Related: Demon Slayer’s Creator Confirms Their One Surprising Manga Influence

5 Dororo

Dororo-2019

Dororo is a 2019 anime based on the works of Osamu Tezuka, creator of AstroBoy and the acclaimed “Grandfather of Manga.” Dororo follows the tale of Hyakkimaru, an unfortunate boy whose father made a deal with a group of demons at the expense of his son’s body parts. Abandoned and left without his basic senses, Hyakkimaru is raised by a rural doctor named Jukai who creates prosthetic limbs for him. Hyakkimaru sets out to reclaim his lost body parts and maybe do a little good along the way. Hyakkimaru is eventually joined by a young orphaned girl who claims to be a master thief, Dororo, and the pair travel together. The series is similar to Demon Slayer in that it obviously involves fighting demons with a very personal motive, but also in the sense that there’s a younger sister-type character alongside the protagonist.

4 Inuyasha

Kagome and Inuyasha from Inuyasha

Inuyasha follows the titular half-demon as he sets out on a quest to defeat the demon that destroyed his own life, Naraku. Naraku and Demon Slayer‘s Muzan have a lot in common, actually, as both prefer to let others do their dirty work and think nothing of killing and torturing their own subordinates. Both are also extremely vindictive, lashing out at anyone who would even consider opposing them and are nigh unkillable to boot. Like Nezuko, Inuyasha also has his own weaknesses (in his case, the new moon) and must carefully avoid fights during those time frames. The series involves a great many different kinds of Japanese demons too, both original and traditional.

3 Soul Eater

Soul Eater Group

Soul Eater is a series about a girl named Maka and her partner, Soul Eater (or just Soul, for short), who are both students at a place known as the “Death Weapon Meister Academy,” where they are trained to become death spirits. Maka is a Meister, or a special type of human warrior. Soul, on the other hand, is a “Weapon,” a kind of person who can transform into a weapon (in his case, a scythe). Together, they’re tasked with capturing “Demon Eggs,” or evil souls that are about to transform into dangerous Kishin. The anime has a fairly different story than its manga counterpart, but the demons/kishin do factor into both.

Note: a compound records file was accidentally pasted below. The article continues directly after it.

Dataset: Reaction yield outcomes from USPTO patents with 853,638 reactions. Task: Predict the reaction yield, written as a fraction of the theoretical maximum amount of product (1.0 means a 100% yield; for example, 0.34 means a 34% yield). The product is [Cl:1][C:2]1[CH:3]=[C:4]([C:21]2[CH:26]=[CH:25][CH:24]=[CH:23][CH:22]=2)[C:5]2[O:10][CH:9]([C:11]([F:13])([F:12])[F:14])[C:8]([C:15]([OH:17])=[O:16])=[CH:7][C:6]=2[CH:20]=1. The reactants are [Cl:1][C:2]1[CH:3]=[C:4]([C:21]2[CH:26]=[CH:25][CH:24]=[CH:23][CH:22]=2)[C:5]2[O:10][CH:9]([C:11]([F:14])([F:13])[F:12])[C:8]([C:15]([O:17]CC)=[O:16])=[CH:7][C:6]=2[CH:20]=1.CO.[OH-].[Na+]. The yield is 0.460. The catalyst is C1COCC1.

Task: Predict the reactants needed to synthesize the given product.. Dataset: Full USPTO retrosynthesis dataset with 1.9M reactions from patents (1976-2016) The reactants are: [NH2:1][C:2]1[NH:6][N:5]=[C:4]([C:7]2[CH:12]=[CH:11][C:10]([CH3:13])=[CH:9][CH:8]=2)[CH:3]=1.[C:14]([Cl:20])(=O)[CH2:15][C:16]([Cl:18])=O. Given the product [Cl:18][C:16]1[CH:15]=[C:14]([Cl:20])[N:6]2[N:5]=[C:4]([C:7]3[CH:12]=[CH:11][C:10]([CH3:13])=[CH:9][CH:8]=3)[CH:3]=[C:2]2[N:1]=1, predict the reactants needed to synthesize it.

Related: 10 Best Historical Anime, Ranked According To MyAnimeList

2 Mushishi

Mushishi

In terms of tone, Mushishi is about as far from Demon Slayer as one can get; it’s often considered one of the most relaxing anime ever due to its calmness. The series stars Ginko, a “mushishi” or person able to see mushi, supernatural pests that can cause problems both major and minor for the humans around them. Mushi can vary quite a lot in appearance; one, for example, is an entire swamp that can change locations. The series takes an episodic approach, with Ginko traveling through Japan and helping the people he runs into with their local mushi problems. If Demon Slayer‘s tension and action has a viewer a little too amped up, Mushishi might be just the thing to chill back out with.

1 Yu Yu Hakusho

Yu-Yu-Hakusho-30th-Anniversary

After dying in a car accident, Yusuke Yurameshi is given second chance at life as long as he accepts the role of Spirit Detective, which involves a lot more fighting and a lot less investigating than one might expect. A 90’s classic from the creator of Hunter x Hunter, the show sees Yusuke both fighting against and working alongside some demons, including familiar Japanese demons like the multi-tailed kitsune. While most people don’t seem to know about demons, humans and demons have a very long history in Yu Yu Hakusho, and in a rare move, the humans have possibly been worse to the demons than the demons have towards the humans. As such, things tend to be a little grayer than in Demon Slayer, but the show is still well-known for its awesome fights.

In the wake of Demon Slayer season 3’s climactic final episode, it’s understandable that fans will be looking for similar series to hold them over until the release od Demon Slayer season 4. While none of these series are a replacement for Demon Slayer, each of them definitely can stand on its own merit, and most present a unique take on traditional Japanese demons, just like that series.